Campbell regularly spoke about the Constitution to school and university classes on Law Day.
Anthony Johnstone, a professor who teaches constitutional law at the University of Montana, recalled in his forthcoming book about the Montana Constitution meeting Campbell in a classroom convened in a truck trailer near Boulder.
“It was my first Law Day, with the Equal Protection Clause as our subject, and I did not know he would be my co-teacher until he showed up and started passing out signed copies of the Montana Constitution,” Johnstone wrote. “There was little for me to do but to sit back and hear Bob’s stories bring the convention to life for the students, the teacher, and me. Many times since, Bob has done the same in my classroom, and just like those Jefferson County High School students, the law students became quick fans of this unlikely constitutional superstar, lining up for autographs after class.”
Campbell was an early supporter of legalizing marijuana and defended some people arrested on drug charges.
Campbell also had a quirky side. He often roamed the halls of the Capitol and downtown Missoula and Helena distributing funny bumper stickers and buttons, copies of national political cartoons and phony $1 million bills. He organized debates at Bannack, Montana’s first territorial capital.
“Bob organized (forcefully enlisted) a group of us to debate every summer at Bannack Days whether women should have the vote,” said former legislator Dorothy Bradley. “It was, of course, one of the most hilarious times we ever had. And, of course, the women always lost since we couldn’t vote — until the dance hall girls joined us and threatened the men.”
Robert J. Campbell was born Dec. 21, 1940, to James D. and Verna Beck Campbell in Sidney. After completing high school in Sidney, he received degrees in pharmacy in 1963 and law in 1967, both from the University of Montana. He used to hand out gag business cards that said, “For your pills, and wills, see Campbell.”
Campbell had a private law practice in Missoula and later worked in Helena on the legal staff of the Montana Department of Labor and Industry and as a hearing officer for the state Workers’ Compensation Court. He returned to Missoula when he retired.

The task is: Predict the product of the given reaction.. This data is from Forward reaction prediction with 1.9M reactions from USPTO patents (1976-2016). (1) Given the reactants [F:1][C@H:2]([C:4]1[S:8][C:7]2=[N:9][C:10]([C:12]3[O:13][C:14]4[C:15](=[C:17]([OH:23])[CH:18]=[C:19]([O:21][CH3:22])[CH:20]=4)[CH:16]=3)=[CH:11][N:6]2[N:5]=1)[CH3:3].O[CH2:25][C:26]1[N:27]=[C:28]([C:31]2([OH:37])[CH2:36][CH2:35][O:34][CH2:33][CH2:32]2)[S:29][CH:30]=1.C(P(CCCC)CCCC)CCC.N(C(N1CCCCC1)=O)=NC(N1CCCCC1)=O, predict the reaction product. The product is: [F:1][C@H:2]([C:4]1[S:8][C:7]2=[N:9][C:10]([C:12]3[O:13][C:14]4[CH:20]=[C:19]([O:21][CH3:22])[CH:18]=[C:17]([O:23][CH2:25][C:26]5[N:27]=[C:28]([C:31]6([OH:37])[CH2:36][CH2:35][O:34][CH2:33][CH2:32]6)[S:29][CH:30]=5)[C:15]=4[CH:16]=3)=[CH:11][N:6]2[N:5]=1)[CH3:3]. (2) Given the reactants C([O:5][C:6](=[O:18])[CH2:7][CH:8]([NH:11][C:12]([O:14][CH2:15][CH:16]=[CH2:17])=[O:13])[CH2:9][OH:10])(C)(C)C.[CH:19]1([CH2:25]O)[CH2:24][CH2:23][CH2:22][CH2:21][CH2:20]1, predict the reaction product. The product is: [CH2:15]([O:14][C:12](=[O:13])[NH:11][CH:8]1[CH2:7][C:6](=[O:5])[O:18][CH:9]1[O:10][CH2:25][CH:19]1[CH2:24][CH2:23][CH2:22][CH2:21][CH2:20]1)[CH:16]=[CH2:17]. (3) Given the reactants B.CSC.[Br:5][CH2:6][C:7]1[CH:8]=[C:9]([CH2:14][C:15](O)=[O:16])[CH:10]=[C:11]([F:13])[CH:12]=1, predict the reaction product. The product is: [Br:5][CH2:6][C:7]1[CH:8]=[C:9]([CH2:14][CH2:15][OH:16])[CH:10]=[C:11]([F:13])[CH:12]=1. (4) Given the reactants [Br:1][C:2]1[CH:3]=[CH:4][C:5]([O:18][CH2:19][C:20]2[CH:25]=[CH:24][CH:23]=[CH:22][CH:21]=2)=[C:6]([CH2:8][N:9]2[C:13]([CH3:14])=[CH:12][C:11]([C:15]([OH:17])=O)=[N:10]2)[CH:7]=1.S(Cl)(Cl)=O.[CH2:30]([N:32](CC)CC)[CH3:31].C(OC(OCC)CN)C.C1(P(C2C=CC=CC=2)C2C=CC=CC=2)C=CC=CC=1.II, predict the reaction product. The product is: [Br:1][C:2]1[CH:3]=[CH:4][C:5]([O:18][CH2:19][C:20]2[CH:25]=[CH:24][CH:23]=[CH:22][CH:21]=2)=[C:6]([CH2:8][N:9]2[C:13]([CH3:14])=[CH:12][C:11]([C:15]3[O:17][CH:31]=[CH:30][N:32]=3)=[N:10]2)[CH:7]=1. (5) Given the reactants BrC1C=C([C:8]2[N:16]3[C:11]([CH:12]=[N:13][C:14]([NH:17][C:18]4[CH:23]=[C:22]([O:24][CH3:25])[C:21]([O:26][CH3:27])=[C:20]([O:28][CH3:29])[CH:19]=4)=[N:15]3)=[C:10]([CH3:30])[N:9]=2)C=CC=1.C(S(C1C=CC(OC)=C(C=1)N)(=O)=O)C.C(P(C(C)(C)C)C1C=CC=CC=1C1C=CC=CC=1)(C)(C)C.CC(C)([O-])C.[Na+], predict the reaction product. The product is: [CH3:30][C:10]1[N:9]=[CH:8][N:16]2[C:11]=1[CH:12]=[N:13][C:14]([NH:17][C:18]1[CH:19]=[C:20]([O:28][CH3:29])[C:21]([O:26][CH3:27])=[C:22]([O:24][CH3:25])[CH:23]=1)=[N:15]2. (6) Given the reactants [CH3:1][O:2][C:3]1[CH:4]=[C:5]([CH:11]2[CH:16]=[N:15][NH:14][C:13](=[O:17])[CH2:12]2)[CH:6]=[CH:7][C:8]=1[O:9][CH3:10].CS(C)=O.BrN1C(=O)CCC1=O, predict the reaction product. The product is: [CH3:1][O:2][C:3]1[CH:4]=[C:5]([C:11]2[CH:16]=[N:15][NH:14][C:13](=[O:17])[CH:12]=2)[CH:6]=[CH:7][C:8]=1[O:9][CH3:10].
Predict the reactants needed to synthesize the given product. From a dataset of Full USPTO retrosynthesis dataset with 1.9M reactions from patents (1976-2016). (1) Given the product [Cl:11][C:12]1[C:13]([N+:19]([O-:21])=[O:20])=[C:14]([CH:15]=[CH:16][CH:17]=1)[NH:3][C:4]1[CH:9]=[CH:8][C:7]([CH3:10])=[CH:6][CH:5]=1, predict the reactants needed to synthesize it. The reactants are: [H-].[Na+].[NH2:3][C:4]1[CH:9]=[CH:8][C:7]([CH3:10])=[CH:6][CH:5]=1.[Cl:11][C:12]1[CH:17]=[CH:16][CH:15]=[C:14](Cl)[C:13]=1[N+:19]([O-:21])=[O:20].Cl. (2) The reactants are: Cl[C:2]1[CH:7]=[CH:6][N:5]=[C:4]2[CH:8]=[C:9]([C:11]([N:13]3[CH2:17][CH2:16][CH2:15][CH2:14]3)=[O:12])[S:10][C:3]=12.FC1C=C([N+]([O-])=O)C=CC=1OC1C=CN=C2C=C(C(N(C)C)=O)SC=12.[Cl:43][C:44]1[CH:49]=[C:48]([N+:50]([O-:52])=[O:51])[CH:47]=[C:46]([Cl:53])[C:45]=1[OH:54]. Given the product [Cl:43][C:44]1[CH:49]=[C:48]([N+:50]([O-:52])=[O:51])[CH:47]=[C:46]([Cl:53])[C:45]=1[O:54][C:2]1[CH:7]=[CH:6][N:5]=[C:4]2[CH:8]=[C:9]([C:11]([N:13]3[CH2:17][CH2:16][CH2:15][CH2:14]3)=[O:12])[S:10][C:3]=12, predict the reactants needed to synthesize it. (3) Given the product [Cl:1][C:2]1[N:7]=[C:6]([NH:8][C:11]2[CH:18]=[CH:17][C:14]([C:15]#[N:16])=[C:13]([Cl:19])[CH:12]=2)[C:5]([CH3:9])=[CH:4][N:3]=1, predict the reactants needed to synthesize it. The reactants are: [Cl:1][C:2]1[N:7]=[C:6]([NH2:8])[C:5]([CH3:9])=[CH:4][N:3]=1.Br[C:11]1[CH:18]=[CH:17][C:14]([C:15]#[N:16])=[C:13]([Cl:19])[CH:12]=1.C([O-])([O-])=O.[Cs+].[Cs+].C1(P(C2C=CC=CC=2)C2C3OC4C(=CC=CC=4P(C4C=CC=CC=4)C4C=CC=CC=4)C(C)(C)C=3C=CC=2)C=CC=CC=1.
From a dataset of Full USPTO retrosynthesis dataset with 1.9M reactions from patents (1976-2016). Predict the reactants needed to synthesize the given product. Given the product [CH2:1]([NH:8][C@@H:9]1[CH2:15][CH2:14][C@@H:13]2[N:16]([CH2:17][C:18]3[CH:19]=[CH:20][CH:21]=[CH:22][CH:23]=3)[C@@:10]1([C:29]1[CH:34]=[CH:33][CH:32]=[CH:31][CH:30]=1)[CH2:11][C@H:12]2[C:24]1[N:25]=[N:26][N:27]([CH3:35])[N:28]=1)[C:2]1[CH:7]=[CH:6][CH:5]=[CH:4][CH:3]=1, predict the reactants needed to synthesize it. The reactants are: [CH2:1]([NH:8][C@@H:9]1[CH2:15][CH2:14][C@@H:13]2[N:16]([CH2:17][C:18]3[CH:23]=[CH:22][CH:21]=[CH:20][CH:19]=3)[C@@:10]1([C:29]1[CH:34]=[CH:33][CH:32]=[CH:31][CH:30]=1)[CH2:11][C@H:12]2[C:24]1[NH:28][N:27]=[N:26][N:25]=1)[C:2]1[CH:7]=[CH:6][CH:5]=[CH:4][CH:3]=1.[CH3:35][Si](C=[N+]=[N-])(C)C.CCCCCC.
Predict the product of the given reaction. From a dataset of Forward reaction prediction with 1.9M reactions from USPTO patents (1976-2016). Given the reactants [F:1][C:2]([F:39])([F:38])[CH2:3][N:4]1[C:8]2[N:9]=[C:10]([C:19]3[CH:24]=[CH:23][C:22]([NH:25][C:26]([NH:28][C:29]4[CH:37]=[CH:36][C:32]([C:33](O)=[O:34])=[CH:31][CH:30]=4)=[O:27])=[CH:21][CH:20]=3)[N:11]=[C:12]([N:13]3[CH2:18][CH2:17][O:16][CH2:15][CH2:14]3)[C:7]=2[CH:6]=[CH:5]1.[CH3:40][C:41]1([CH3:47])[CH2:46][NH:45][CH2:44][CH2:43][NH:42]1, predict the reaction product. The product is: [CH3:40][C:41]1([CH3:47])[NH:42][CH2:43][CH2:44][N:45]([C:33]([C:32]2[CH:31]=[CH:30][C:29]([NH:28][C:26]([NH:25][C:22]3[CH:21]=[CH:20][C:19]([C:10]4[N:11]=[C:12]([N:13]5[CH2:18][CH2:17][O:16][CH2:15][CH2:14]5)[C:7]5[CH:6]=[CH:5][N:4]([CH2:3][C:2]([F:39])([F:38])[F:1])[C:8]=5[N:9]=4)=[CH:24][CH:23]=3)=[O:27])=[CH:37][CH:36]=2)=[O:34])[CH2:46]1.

Legal scholars, environmental activists and practicing attorneys say a handful of forward-looking provisions in the Montana Constitution drafted by delegates 50 years ago have secured some of the strongest environmental protections and most progressive stream access laws in the country. Cases decided by the Montana Supreme Court in 1984, 1999, 2011 and 2014 have been…
He married Mary Ann Marsh in 1963. The couple later divorced. They had two children, T.J. Campbell, senior client account manager for Class Action Capital of New York City, and Elizabeth Campbell, an associate professor of history at the University of Denver.
He had two grandchildren.
A memorial service is set for 2 p.m. June 17 at Garden City Funeral Home in Missoula. It will follow an event in the Capitol in Helena on June 15 and 16 to celebrate the 50th anniversary of the 1972 Constitutional Convention and the ratification of the Constitution.
Friends are hoping to raise money to establish at the University of Montana a “For This and Future Generations” award for outstanding writing on Montana constitutional law by a graduating law student. If enough funding is received, the award may be endowed. Checks may be mailed to the UM Foundation, P.O. Box 7159, Missoula, MT 59807 or given online at www.SupportUM.org. Note in the comments field that the gift is in memory of Bob Campbell and may be designated to the “For This and Future Generations Award.”
Editor’s note: Johnson covered Campbell at the 1972 Constitutional Convention.